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NCJ Number: 173712 Find in a Library
Title: Potency of Illegal Drugs
Journal: Journal of Drug Issues  Volume:28  Issue:3  Dated:Summer 1998  Pages:725-740
Author(s): M Thornton
Date Published: 1998
Page Count: 16
Format: Article
Language: English
Country: United States of America
Annotation: An economic model of product characteristics is used to examine the nature of drug potency, explain the existence of hazardous drug products, and determine the impact of public policy on drug potency and quality, as well as to examine the potency of drugs in unregulated markets and the impact of government intervention on unregulated markets.
Abstract: Drug prohibitionists support their argument against drugs by claiming that drugs are potent, mind-altering, and dangerous and that drug use leads to undesirable and illegal behavior. They also believe that less potent drugs such as marijuana are gateway drugs that will lead the user to become an abuser of drugs such as heroin. In contrast, an economic analysis of potency predicts that prohibition increases the potency of dangerous drugs and makes them more deadly to consume. Substantial historical data support this prediction. The underground market for illegal drugs has been transformed from relatively benign drugs to hazardous drugs such as cocaine and heroin. Increased drug law enforcement efforts and penalties have been accompanied by increases in the potency of illegal drugs. However, the data also suggest some positive prospects for the renewed legalization of drugs. Legalizing drugs does not simply reduce the price and increase consumption and addition; instead, it completely transforms these drugs and their markets and results in drug products of lower potency, higher quality, and greater safety for the consumer. The economic model of potency predicts that the relegalization of drugs would reverse the trends in drug potency, perhaps resulting in significant improvement in the health and safety of consumers. Figures, notes, and 41 references (Author abstract modified)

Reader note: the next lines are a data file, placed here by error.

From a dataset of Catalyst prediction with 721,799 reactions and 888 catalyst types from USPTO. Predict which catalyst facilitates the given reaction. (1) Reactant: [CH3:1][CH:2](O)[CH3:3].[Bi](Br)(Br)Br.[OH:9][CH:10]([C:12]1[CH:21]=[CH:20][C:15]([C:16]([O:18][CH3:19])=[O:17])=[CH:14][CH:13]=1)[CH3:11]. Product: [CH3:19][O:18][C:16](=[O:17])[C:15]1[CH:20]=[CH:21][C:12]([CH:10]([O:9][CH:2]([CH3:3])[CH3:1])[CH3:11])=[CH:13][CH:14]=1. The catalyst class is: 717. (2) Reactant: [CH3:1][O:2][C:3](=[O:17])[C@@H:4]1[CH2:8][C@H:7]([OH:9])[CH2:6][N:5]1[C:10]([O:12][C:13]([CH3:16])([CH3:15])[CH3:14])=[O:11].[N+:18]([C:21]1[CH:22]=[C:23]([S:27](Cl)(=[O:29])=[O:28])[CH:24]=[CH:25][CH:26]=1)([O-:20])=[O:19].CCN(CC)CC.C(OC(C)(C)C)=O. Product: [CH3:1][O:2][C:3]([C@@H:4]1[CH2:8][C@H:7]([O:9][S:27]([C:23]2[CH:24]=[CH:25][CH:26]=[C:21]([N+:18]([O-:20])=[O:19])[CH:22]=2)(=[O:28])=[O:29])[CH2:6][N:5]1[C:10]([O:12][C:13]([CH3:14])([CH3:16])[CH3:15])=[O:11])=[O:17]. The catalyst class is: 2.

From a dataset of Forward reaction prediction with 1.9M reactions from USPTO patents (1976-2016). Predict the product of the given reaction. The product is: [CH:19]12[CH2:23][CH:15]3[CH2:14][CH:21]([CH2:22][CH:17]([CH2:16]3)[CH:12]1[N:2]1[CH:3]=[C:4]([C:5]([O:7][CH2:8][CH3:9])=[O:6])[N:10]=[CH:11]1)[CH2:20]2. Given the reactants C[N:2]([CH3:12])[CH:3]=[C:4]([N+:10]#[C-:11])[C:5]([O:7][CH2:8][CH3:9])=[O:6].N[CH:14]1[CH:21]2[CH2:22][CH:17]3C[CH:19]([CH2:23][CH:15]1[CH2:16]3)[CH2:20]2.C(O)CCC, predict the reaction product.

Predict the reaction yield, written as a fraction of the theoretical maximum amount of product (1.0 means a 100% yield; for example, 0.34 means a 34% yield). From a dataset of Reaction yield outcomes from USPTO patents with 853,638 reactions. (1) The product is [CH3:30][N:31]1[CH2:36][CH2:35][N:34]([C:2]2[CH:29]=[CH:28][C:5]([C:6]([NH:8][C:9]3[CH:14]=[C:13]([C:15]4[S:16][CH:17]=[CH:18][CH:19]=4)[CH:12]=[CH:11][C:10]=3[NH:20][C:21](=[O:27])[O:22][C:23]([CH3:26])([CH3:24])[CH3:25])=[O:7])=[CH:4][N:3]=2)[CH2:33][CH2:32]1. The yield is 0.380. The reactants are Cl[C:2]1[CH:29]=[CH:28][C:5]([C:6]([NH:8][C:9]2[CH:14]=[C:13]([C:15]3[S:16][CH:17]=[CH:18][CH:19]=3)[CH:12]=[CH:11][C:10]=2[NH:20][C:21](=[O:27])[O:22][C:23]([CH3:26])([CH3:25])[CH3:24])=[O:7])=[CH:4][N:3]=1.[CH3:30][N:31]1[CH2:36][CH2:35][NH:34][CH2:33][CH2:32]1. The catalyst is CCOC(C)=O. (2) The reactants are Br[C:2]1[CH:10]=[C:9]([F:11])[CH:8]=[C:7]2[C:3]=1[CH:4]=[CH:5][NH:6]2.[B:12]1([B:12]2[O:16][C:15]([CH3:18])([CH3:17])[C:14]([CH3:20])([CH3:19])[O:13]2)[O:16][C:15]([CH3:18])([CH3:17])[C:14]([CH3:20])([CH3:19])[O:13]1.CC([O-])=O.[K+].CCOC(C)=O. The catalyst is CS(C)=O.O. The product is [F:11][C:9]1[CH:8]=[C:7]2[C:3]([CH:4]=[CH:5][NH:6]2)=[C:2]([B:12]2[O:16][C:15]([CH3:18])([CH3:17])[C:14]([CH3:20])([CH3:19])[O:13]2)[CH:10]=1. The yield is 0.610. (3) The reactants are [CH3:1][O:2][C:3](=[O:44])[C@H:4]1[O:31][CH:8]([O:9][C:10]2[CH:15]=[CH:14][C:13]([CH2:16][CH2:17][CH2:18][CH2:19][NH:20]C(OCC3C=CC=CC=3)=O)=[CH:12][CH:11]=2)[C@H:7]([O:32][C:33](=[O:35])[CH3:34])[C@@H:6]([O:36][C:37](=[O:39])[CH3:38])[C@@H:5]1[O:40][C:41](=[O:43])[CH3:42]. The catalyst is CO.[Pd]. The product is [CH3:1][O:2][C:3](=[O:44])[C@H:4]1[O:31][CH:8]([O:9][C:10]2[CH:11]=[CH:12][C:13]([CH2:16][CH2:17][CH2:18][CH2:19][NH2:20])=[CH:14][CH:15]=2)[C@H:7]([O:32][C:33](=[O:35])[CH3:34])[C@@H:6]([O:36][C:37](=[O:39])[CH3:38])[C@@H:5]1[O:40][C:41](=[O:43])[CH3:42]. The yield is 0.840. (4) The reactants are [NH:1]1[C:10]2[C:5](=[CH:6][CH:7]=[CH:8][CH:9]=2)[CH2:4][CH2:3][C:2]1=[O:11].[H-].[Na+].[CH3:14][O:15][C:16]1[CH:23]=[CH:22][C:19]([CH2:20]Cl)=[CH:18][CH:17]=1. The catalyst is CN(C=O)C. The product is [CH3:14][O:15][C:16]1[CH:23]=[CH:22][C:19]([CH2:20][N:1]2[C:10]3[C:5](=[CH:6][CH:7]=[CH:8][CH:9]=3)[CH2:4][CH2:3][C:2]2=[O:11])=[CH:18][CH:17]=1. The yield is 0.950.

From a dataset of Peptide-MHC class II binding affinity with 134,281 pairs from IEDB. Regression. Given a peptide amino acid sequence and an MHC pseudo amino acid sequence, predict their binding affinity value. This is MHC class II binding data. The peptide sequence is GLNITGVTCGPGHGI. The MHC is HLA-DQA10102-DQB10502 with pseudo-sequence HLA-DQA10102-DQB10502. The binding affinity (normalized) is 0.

Main Term(s): Drug Policy
Index Term(s): Controlled Substances; Drug effects; Drug law enforcement; Drug legalization; Drug prices; Drug regulation; Drug sources; Economic models
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